This video tutorial is in the Education category which will show you how to evaluate a line integral along a straight line segment using the definition of the line integral. This video evaluates a line integral along a straight line segment using a parametric representation of the curve (using a vector representation of the line segment) and then integrating. A vector representation of a line that starts at r0 and ends at r1 is r(t) = (1t)r0 + tr1 where t is greater than equal to 0 and lesser than equal to 1. You have to watch the video for further steps as it will not make sense without the demonstration.
 Hot
 Latest

How To: Calculate Faster Than a Calculator

How To: Remember "greater than" & "less than" symbols

How To: Calculate percent composition for chemistry

How To: Be a human calculator

How To: Simplify cube roots

How To: Simplify Square and Cube Roots

How To: Find the Percent Given Two Numbers

How To: Find a number given Its percent

How To: Find the volume of a sphere with radius r

How To: Convert Fahrenheit to Celsius with a formula

How To: Find the area & perimeter of triangles & squares

How To: Find extra points for a parabola (quadractic equation)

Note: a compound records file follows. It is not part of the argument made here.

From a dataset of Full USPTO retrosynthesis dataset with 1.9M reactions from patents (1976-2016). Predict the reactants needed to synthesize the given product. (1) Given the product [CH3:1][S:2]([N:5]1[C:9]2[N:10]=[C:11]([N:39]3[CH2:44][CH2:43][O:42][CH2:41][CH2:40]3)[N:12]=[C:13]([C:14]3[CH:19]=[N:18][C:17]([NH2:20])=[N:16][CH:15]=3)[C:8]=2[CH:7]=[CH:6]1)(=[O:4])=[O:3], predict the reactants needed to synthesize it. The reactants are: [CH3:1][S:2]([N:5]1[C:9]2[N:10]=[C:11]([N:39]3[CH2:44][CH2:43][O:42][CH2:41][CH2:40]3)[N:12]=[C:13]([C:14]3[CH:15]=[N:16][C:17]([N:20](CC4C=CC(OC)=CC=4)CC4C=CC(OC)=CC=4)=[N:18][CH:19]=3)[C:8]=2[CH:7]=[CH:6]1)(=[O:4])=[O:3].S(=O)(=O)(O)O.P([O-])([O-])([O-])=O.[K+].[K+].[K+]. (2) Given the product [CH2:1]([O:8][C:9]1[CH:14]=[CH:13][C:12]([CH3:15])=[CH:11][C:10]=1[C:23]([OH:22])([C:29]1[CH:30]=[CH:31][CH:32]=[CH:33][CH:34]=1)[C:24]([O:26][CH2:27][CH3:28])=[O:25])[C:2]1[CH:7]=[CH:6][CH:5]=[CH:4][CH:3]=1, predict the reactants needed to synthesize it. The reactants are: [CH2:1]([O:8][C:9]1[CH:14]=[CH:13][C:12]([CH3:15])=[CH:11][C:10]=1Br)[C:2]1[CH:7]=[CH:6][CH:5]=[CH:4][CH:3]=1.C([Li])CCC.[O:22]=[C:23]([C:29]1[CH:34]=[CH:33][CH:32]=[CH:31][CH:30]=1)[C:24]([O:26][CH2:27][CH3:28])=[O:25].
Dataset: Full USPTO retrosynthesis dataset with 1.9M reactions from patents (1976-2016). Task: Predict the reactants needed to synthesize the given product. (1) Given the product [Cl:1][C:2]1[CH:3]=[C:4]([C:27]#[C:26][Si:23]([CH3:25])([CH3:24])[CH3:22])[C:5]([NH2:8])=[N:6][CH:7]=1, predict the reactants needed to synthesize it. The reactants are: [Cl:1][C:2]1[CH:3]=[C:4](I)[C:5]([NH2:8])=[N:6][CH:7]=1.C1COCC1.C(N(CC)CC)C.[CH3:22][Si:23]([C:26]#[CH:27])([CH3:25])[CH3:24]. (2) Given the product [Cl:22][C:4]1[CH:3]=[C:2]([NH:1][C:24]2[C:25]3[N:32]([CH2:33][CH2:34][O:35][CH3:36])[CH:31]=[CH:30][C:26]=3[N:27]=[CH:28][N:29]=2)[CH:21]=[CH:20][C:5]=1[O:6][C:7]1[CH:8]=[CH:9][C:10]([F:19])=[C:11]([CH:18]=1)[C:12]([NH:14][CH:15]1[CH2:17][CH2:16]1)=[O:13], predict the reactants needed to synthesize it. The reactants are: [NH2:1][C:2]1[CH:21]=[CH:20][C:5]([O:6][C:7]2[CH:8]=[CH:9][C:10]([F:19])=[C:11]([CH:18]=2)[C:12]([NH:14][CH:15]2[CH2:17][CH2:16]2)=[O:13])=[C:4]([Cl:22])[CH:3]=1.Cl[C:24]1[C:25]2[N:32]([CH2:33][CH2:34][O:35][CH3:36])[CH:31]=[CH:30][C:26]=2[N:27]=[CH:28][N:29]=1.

How To: Find a slope of a straight line with: Ax + By + C = 0

How To: Calculate the area of a parallelogram

How To: Calculate the area of complex shapes

How To: Convert temperature using y = mx + b

How To: Find the slope of a line given 2 points with fractions

How To: Use the Pythagorean Formula to find a missing side

How To: Figure out the domain & range of a piecewise function

How To: Factor a trinomial with negative leading coefficient

How To: Calculate Faster Than a Calculator

How To: Remember "greater than" & "less than" symbols

How To: Calculate percent composition for chemistry

How To: Be a human calculator

How To: Simplify cube roots

How To: Simplify Square and Cube Roots

How To: Find the Percent Given Two Numbers

How To: Find a number given Its percent

How To: Find the volume of a sphere with radius r

How To: Convert Fahrenheit to Celsius with a formula

How To: Find the area & perimeter of triangles & squares

How To: Find extra points for a parabola (quadractic equation)

How To: Find a slope of a straight line with: Ax + By + C = 0

How To: Calculate the area of a parallelogram

How To: Calculate the area of complex shapes

How To: Convert temperature using y = mx + b

How To: Find the slope of a line given 2 points with fractions

How To: Use the Pythagorean Formula to find a missing side

How To: Figure out the domain & range of a piecewise function

How To: Factor a trinomial with negative leading coefficient
1 Comment
why on earth are the values of t 0<t<1???? Are they always between 0 and 1?
I can't find an answer to this question anywhere.
Share Your Thoughts